Army Surgeon General celebrates Army's Women's Health Month at Fort Belvoir
Lt. Gen. Patricia D. Horoho speaks at the inaugural event of the Women's Health Task Force Monday at Fort Belvoir's Officer's Club. DoD photo by Navy Seaman Tina Staffieri

FORT BELVOIR COMMUNITY HOSPITAL, Va. (May 14, 2012) -- In celebration of National Women's Health Week, staff and patients are invited to "Meet the Robots" May 31 and explore the latest advances in women's health.

The two DaVinci machines are designed to aid in complex surgeries -- typically gynecological -- using a minimally invasive approach.

Women make up about 14 percent of the Army active duty fighting force and the health of female Soldiers plays a vital role in overall Army readiness.

This surgical platform is made up of three parts: a tower that powers the robot; a console the surgeon sits at with a viewfinder projecting a 3D, high definition image of the procedure; and the robot the surgeon is controlling. The surgeon maneuvers the four arms of the robot using foot pedals and hand controllers which mimic the hand movements of the provider with precision.
"This allows us to convert a surgery that may have once required an incision from the ribcage down to the pubic bone into just five small incision sites," said Lt. Col. Amy Asato, Director of Minimally Invasive and Robotic Surgery.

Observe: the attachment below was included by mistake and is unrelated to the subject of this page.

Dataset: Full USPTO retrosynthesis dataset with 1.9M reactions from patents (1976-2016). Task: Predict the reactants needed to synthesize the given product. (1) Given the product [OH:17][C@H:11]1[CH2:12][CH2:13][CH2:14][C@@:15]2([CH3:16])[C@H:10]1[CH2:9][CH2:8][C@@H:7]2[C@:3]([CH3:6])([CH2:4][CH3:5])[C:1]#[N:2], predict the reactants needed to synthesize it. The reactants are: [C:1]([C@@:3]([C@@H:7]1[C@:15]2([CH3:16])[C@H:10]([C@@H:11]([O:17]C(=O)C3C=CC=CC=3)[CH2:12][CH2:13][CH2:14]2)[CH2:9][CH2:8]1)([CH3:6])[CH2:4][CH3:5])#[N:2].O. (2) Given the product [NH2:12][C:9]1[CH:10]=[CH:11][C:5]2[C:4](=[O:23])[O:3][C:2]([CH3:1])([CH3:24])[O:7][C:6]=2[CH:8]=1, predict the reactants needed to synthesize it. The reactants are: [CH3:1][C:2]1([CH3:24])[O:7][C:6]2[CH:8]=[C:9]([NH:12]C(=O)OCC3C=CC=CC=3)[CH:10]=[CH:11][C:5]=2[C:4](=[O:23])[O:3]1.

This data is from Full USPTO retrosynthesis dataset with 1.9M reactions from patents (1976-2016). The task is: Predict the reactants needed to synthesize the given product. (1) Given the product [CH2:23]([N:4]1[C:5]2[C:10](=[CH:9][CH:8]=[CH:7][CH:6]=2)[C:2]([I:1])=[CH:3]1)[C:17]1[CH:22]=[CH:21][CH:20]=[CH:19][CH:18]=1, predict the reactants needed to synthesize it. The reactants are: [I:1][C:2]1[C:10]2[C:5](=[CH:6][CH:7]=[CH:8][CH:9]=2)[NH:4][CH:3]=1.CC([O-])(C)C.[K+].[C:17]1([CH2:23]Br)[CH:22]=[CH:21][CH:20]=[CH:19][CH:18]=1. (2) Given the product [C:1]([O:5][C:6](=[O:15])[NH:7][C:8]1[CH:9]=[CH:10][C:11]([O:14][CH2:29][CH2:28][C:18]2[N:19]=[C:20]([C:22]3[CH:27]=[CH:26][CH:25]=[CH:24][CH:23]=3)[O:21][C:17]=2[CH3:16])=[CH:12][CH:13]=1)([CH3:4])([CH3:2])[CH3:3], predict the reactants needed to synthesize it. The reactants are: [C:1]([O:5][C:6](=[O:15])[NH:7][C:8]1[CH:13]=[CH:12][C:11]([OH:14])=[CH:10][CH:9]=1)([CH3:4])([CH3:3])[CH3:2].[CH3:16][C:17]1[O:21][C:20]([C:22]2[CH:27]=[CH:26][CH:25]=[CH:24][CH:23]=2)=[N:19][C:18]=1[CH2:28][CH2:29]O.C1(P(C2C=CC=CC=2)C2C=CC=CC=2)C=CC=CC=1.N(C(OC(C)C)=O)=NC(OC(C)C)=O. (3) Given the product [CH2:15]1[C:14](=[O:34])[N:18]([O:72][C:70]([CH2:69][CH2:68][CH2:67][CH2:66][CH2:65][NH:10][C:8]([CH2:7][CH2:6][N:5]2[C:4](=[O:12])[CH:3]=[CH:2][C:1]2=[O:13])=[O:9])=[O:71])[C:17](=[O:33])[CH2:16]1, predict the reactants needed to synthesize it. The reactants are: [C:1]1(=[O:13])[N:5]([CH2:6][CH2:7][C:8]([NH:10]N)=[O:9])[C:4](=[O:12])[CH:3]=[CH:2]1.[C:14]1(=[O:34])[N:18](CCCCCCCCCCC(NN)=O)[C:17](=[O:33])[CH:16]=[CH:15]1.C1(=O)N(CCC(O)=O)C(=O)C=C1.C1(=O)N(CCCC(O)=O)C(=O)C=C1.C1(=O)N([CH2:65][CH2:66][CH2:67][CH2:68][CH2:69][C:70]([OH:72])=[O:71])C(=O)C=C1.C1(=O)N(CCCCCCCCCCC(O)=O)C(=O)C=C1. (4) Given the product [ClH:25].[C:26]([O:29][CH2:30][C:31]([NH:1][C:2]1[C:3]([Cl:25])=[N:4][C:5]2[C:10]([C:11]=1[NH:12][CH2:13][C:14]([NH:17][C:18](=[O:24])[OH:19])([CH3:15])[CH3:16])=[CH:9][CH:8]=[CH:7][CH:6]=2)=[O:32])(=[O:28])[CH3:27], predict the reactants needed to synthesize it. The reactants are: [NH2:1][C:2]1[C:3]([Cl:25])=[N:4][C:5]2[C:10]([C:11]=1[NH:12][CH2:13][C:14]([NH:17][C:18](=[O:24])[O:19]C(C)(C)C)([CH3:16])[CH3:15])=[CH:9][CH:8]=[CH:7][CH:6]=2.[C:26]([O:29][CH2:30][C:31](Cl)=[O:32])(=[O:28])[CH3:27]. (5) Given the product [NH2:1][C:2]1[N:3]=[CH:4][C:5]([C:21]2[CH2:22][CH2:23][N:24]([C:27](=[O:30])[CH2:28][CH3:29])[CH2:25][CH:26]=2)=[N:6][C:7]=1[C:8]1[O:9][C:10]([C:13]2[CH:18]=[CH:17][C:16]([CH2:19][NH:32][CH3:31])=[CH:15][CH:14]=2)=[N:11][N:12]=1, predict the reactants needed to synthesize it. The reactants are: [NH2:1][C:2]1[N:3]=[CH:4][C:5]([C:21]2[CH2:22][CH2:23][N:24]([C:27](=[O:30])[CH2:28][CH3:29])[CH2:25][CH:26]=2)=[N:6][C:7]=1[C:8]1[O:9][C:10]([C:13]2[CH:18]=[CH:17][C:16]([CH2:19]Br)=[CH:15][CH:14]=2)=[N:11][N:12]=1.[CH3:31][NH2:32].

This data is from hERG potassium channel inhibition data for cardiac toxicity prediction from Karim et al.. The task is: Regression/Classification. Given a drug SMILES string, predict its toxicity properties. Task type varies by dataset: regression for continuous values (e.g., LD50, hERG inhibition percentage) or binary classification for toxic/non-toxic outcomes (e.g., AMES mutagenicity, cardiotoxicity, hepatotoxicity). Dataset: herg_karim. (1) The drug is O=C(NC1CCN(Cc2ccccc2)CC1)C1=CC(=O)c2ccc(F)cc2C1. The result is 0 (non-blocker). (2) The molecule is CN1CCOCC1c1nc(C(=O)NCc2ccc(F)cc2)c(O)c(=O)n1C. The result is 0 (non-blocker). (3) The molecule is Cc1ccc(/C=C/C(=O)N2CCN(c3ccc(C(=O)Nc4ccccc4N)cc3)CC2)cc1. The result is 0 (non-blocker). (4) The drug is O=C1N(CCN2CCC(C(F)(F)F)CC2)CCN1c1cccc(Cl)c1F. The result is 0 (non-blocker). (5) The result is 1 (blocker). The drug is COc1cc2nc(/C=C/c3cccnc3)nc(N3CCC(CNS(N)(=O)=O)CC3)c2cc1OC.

Smaller incisions mean shorter hospital stay and recovery time, lower risk of infection, and fewer complications for the patients. The benefits of the surgical robots also extend to the surgeon by expanding what the provider is able to do during the procedure.

"Traditional laparoscopic instruments are straight," Asato explained. "With the robotic it's wristed so it gives you a lot more flexibility and enables you to do things you weren't able to do before."
The robot takes out any hand tremors while translating the surgeon's movements at the console, allowing very smooth and precise motions during complex, microscopic procedures.

"Once you're at the console, you totally immerse yourself," she said. "During a typical laparoscopic procedure, you're using the instruments and looking at a screen, so having the images so close really extends your skills."

The DaVinci robots will be on display May 31, second floor of Eagle/River Pavilion lobby from 9 a.m. to 2 p.m. for staff and patients to see.

Page last updated Thu May 17th, 2012 at 11:39